Giving up smoking has a massive impact on health. I love your healthy approach to whole food and a balanced diet, lucky you to have been brought up on home cooked food. What a great start in life. What has been the most important thing about health you have learned in the last 6 months?

I learnt some absolutely shocking childhood obesity facts this week. Over 10 million children in Africa are overweight or obese. 10 million in Africa!!! The percentage of children under 5 in this country who are overweigh is also shocking. It really upset me and makes me even more determined to help families make more informed choices about their health. It’s not your fault if you eat poor quality food or the wrong ratio of protein to carbohydrates because the newspapers say it’s better to eat low fat and more processed carbohydrates (bread, pasta, cereal etc). By eating these foods and other processed already made foods, sugar intake is going up, insulin resistance is going up and type 2 diabetes is going up.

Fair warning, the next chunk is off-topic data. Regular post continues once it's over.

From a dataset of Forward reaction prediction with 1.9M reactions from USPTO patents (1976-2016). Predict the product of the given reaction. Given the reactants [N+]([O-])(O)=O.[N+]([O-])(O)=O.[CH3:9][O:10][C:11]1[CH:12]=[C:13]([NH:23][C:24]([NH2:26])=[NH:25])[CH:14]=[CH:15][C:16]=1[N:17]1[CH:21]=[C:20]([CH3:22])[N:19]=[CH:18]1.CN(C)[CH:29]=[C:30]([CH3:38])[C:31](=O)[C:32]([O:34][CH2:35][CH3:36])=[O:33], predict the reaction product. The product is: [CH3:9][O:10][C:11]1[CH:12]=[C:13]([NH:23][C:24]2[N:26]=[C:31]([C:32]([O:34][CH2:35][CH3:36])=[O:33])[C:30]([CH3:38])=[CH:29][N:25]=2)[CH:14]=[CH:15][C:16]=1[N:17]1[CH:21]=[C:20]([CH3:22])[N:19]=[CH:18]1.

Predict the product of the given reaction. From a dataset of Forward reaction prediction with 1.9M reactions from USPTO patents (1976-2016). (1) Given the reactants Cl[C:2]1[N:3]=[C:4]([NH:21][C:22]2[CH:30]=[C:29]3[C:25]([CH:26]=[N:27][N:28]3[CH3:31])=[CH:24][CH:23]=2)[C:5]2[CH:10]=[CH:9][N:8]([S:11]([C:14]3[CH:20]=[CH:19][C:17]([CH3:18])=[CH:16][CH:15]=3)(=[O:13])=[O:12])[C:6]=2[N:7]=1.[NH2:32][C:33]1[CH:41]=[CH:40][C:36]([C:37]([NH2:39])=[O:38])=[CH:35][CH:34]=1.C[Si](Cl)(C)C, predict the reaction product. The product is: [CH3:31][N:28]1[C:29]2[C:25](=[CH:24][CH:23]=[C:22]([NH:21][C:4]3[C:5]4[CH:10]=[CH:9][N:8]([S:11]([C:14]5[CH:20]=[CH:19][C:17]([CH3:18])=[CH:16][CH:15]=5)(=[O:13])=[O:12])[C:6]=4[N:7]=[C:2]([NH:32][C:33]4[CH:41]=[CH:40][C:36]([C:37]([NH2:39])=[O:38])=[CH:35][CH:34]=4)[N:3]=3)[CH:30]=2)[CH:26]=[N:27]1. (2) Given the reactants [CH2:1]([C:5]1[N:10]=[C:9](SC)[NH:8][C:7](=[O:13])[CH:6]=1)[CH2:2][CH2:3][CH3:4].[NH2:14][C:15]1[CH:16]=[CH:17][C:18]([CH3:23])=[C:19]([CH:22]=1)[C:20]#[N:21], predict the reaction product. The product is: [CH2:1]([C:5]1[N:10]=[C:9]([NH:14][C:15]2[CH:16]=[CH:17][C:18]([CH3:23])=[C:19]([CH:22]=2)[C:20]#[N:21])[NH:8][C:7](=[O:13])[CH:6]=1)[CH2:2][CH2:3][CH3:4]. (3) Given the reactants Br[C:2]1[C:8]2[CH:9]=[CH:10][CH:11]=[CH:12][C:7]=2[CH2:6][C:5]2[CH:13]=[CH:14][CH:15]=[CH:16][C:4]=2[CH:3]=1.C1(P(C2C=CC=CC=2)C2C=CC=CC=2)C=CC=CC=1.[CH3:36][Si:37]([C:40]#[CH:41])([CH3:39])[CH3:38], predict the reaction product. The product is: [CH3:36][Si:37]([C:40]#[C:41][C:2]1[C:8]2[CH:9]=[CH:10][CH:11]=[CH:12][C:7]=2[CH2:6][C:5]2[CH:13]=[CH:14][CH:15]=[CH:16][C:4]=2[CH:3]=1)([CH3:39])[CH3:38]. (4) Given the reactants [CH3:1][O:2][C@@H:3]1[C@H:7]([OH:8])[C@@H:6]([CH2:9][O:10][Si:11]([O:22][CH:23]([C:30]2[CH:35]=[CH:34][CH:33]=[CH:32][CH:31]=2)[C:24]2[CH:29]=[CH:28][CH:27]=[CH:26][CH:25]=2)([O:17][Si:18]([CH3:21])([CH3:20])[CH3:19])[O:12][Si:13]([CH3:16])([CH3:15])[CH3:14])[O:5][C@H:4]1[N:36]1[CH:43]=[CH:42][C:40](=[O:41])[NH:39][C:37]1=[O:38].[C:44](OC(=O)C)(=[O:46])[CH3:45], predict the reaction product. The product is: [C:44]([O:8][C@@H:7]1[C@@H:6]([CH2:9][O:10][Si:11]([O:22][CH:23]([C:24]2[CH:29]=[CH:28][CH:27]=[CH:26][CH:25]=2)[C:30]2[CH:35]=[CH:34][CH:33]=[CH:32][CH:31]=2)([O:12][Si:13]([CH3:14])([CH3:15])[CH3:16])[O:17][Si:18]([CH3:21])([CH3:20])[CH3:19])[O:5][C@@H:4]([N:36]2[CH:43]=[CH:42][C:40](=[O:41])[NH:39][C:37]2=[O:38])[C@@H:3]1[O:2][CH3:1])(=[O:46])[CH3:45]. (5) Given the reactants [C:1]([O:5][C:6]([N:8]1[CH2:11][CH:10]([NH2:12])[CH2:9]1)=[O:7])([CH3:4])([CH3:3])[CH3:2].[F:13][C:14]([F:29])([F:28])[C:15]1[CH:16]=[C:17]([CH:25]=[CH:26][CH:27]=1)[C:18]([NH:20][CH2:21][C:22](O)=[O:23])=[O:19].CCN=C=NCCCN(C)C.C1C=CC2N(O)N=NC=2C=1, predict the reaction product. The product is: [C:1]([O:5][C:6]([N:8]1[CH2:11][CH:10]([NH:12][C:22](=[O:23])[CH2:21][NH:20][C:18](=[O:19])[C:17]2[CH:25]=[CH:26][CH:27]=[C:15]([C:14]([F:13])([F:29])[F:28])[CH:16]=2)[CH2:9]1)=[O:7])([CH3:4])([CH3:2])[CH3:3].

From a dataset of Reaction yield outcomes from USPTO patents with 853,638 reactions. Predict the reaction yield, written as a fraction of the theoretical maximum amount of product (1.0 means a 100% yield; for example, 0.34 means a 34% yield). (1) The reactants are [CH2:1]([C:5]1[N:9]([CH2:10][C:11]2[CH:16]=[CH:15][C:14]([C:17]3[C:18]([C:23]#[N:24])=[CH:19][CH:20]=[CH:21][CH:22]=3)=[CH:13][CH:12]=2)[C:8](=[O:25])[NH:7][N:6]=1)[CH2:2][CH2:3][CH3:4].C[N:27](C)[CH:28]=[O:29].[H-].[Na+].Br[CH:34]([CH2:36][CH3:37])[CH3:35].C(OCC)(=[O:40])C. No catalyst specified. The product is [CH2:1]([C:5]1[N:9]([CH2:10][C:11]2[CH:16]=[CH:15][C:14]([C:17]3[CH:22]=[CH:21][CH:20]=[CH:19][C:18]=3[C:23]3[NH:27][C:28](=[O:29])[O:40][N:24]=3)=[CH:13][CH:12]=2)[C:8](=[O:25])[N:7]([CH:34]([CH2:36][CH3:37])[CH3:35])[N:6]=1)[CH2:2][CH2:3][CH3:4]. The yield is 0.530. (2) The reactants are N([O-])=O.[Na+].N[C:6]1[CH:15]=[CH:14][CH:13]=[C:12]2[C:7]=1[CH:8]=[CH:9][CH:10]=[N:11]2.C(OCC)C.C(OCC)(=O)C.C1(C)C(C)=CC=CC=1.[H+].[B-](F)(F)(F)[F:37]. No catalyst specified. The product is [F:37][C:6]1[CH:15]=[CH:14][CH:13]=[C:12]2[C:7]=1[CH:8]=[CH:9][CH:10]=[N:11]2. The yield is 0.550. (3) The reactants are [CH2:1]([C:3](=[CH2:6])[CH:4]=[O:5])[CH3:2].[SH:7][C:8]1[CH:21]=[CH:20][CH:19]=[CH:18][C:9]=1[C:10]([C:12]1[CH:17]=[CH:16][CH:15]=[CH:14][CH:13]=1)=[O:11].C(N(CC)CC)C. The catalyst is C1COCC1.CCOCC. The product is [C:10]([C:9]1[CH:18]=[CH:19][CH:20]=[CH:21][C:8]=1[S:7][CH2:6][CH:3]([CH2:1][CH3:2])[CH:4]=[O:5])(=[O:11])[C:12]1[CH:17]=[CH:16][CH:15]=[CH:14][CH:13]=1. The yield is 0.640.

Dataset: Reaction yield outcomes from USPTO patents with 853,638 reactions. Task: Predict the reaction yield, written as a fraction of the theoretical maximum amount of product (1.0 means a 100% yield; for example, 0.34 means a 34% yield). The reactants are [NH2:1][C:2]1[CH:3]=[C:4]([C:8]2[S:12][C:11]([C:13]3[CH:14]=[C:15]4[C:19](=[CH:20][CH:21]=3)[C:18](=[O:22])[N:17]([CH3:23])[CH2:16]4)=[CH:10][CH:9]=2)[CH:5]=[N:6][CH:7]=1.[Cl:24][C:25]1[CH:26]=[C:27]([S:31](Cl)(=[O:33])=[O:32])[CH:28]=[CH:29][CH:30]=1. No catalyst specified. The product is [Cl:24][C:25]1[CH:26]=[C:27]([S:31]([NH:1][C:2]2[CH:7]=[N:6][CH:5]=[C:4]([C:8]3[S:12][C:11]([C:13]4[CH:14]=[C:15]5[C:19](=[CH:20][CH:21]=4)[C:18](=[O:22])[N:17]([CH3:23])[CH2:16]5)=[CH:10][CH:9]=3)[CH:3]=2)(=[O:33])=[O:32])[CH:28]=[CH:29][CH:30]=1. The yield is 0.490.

Yes, childhood obesity is a rising problem I see in general practice at the moment. So, now a mad question- If you had a time machine to go back and give your younger self some advice what would it be?

This is really hard as I made some big health and lifestyle changes in my early 20s. Probably to beat myself up less for having ‘naughty food’ when my diet overall is pretty good. It’s around 80% organic, I make 90% of my food, have a little bit of meat and a lot of vegetables. Doing the best you can in the moment is all you can do.

Thank you so much Katie. If you are interested in finding out more about Katie and her clinic click here.

Dr Q